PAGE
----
Lydia Lunch is a legend unlike any other. The performance artist, writer and musician is a firework unto herself – seeing her perform live is like watching verbal fireworks, she has an uncanny ability to fuse words together like bullets. She doesn’t hold back. She’s the author of over ten books and she’s now releasing So Real It Hurts, a collection of essays published with Seven Stories Press, which includes 20 essays from diaristic rants to political scribes, with an introduction written by Anthony Bourdain.
Known as a key figure from the no-wave movement in 1970s New York, singing in Teenage Jesus and the Jerks or performing alongside Sonic Youth in Death Valley ‘69, recently Lunch had her album, Conspiracy of Women, reissued by Nicolas Jaar’s label Other People.
She’s also the subject of an upcoming documentary covering her three-decade career, is soon to launch a podcast called the Lydian Spin and is going on a book tour across America this month (starting with a signing at Powerhouse Books in Brooklyn this Thursday). She spoke to us over espresso and cognac about beatniks, monogamy and her favourite music critic.
How did you get Anthony Bourdain to write the introduction to your book?
He was going to do his Lower East Side TV special and we shut a bar down and had a great time, he was very rock ‘n’ roll. I was trying to find a woman involved in politics for six months to write an intro for my book, someone to get me out of the literary ghetto I’m in, someone who got it. Two days after I met Anthony Bourdain, I thought I should ask him because I had a great time the short time we spent together. I went and did the voiceover for the episode and five days later, he was no longer of this world.
Some of the stories in the book are personal, others are political. What ties it all together?
I wanted to make a compilation that showed the diversity of my writing. Anyone who knows my music knows it’s a diverse catalogue. But I have a lot of different styles of writing on different topics. I was happy to bring together a compilation that reached into these different pockets. It covers Trump, motherhood and insomnia – that never goes away.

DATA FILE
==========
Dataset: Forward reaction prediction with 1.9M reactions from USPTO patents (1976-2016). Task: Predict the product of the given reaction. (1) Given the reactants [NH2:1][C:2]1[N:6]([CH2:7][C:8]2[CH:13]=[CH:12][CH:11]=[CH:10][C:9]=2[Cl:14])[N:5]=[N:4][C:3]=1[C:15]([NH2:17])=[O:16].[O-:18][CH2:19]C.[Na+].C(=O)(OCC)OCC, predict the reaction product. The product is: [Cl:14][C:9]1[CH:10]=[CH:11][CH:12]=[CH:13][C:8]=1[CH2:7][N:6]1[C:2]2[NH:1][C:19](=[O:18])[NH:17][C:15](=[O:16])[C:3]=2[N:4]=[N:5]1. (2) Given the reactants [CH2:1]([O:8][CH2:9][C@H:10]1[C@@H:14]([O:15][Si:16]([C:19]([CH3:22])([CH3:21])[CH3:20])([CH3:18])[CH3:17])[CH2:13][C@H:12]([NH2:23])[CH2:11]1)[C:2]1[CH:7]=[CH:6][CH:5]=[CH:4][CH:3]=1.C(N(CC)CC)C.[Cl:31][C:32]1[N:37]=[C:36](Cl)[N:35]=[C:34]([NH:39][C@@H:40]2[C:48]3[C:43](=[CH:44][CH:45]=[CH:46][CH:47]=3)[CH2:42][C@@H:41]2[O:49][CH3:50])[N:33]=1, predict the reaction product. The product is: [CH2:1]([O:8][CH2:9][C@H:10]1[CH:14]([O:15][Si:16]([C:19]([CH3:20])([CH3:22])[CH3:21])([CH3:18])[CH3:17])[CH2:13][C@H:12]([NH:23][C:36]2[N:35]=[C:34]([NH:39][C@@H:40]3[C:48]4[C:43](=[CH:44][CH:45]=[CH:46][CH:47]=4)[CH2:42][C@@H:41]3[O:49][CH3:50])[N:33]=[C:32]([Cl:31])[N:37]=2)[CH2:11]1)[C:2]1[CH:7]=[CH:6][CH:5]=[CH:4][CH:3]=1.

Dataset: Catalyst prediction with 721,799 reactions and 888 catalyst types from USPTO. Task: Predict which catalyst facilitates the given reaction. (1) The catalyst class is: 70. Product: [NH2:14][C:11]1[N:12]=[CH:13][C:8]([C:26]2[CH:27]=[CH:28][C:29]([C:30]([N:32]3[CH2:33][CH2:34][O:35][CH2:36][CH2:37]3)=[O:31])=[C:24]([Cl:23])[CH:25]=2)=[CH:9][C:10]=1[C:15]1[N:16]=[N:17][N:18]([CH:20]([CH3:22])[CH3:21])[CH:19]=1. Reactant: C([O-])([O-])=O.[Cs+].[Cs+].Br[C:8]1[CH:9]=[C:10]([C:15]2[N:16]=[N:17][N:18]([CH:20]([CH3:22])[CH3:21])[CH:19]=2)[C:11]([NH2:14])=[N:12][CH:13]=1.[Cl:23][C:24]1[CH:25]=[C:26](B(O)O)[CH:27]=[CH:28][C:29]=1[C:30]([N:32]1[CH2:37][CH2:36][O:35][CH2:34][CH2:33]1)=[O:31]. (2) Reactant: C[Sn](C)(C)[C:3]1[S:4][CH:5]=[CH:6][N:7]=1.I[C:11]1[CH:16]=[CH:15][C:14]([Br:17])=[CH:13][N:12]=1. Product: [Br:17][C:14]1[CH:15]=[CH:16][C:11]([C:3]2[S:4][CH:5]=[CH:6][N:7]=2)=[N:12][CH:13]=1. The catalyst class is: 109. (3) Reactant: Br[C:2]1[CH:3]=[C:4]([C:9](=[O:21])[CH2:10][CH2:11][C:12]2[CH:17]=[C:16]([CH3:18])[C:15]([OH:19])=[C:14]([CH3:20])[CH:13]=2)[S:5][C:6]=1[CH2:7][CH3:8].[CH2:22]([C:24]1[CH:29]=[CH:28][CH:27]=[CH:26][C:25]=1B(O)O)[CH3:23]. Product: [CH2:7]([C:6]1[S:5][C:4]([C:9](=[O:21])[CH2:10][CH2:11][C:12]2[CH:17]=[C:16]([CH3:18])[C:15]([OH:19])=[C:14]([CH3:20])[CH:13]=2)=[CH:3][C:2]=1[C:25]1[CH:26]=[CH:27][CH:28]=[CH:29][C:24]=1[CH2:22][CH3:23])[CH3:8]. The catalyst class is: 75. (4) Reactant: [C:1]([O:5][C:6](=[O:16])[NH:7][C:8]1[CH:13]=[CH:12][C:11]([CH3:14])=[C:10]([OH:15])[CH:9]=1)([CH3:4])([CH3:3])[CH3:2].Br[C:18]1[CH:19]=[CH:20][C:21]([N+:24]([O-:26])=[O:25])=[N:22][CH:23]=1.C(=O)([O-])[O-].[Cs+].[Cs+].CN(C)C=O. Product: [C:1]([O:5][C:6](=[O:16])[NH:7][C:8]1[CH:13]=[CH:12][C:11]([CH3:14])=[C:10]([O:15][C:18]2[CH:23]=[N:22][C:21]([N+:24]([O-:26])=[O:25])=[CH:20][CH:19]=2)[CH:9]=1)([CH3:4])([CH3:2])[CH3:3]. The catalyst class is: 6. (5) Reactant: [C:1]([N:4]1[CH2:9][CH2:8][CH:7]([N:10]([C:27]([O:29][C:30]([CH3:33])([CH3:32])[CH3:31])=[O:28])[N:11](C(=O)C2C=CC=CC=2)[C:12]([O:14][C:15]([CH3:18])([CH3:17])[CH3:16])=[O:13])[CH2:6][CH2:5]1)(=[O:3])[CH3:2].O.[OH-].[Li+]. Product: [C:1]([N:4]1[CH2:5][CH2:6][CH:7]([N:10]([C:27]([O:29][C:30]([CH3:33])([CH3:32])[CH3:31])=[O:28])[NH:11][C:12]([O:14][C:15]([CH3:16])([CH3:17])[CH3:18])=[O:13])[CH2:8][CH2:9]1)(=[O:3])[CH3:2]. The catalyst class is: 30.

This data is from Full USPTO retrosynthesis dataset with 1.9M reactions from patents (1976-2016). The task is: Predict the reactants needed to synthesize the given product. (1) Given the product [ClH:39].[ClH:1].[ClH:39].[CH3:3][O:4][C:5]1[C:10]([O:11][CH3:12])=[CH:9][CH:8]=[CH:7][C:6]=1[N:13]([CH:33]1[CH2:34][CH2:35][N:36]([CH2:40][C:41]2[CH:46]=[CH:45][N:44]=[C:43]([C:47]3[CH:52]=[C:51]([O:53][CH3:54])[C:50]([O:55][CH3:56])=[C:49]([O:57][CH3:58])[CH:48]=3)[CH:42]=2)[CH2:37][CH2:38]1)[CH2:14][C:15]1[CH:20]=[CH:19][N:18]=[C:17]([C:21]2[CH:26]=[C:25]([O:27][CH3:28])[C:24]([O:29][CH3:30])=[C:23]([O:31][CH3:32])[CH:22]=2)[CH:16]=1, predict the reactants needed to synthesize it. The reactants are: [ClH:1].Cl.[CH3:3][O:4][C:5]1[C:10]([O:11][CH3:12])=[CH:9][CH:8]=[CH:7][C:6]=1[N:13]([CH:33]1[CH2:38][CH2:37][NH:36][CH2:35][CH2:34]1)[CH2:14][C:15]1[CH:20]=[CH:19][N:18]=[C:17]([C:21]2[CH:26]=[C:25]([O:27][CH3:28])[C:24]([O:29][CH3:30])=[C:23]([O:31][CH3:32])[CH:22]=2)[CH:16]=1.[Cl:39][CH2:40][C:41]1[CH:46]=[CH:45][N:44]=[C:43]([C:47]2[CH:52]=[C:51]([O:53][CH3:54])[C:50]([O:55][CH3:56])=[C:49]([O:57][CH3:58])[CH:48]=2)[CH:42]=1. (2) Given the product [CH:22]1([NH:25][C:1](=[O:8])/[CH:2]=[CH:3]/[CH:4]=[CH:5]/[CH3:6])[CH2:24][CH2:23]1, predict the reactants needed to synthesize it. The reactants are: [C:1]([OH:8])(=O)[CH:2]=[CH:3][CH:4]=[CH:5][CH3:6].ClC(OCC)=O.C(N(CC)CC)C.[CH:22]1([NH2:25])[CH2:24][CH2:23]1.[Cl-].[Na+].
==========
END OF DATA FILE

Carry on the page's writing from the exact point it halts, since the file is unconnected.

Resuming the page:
I like how you call pregnancy the “honeymoon from hell” where women “shit out a watermelon”.
[Laughs]. Horrifying. I don’t understand the selfishness involved, being that vain to think they’re going to birth something so spectacular that it has to be on a planet that’s overburdened. Philosophically, I think it’s absolutely vulgar. Most of the women in my circle are not breeders. If someone approaches me and tells me they want a baby, I say: “take off your pants. I’m going to fist fuck you for 18 hours straight, then I’m going to suck your tit for three years, then you’re going to give me a million dollars. If you can you adopt me, I’ll be your baby.” Somebody’s got to tell the truth about these things.
Why include the Drunk on Fuck essay, which details your sexual exploits?
I was praying on men to erase the stench of my father’s hands, something to turn the beat around. It wasn’t about the sex, it was about the energy, the anonymity, the achievement, the perversion, the hit and run. It was all bullshit. It was more than just sex, it was just about anonymity, I want it now, I don’t want any responsibility or ties to it. It was freeing.
Do you believe in monogamy?
Fuck no, I think it’s the death of the libido. Why are people so traditional? Look, if it works for you, but I can’t see how it can and I don’t see how its anybody’s business of what you do when they’re not around. I always tell my lovers: ‘if you want 100 bitches, let me help you get them.’ Go ahead. People can have whatever they want because I’m going to have whatever I want. It’s that simple.
Why did you love Lester Bangs’ writing?
He was totally gonzo; his writing was brilliant. It didn’t matter what he was writing about, he was filthy, and he wasn’t even a dirty old man. It was the mindset of a generation. Lester loved me, which was strange because back then, everyone was running away from me.
There’s an essay about Beat Generation writer Herbert Huncke, what did you admire about him?
He was one of the original Beats and even William S. Burroughs and Allan Ginsberg stole the title “junkie” from him, and that’s what he was. The originators were often swept aside, and especially writers. Just because you’re dead doesn’t mean people know your books.
Do people still read books anymore? As Karl Lagerfeld said, “for every book you read, you have to buy the time to read it”.
People have their remote-control imaginations, where all they can read is a headline or a newspaper article. If your imagination has been reduced to a 280-character Tweet, your brain is dissolving. If you like to binge watch TV on the weekends, well, you could be reading a fucking book, which stimulates your brain in a very different way.
There’s a story outlining all your brushes with death. Is there anything you’re afraid of?
Fuck no, we’re going to end up there eventually. I’ve had many more brushes with life. I think death fears me. It’s had enough chances. I’m not afraid of anything at this point.
What advice do you have for women writers?
Become an architect or a chemist. Writing is a loner’s sport and it’s very difficult. I think all women should write, that’s why I do workshops, but I had 26 rejections for this book after writing for 42 years, so good fucking luck.
So Real It Hurts is published by Seven Stories Press.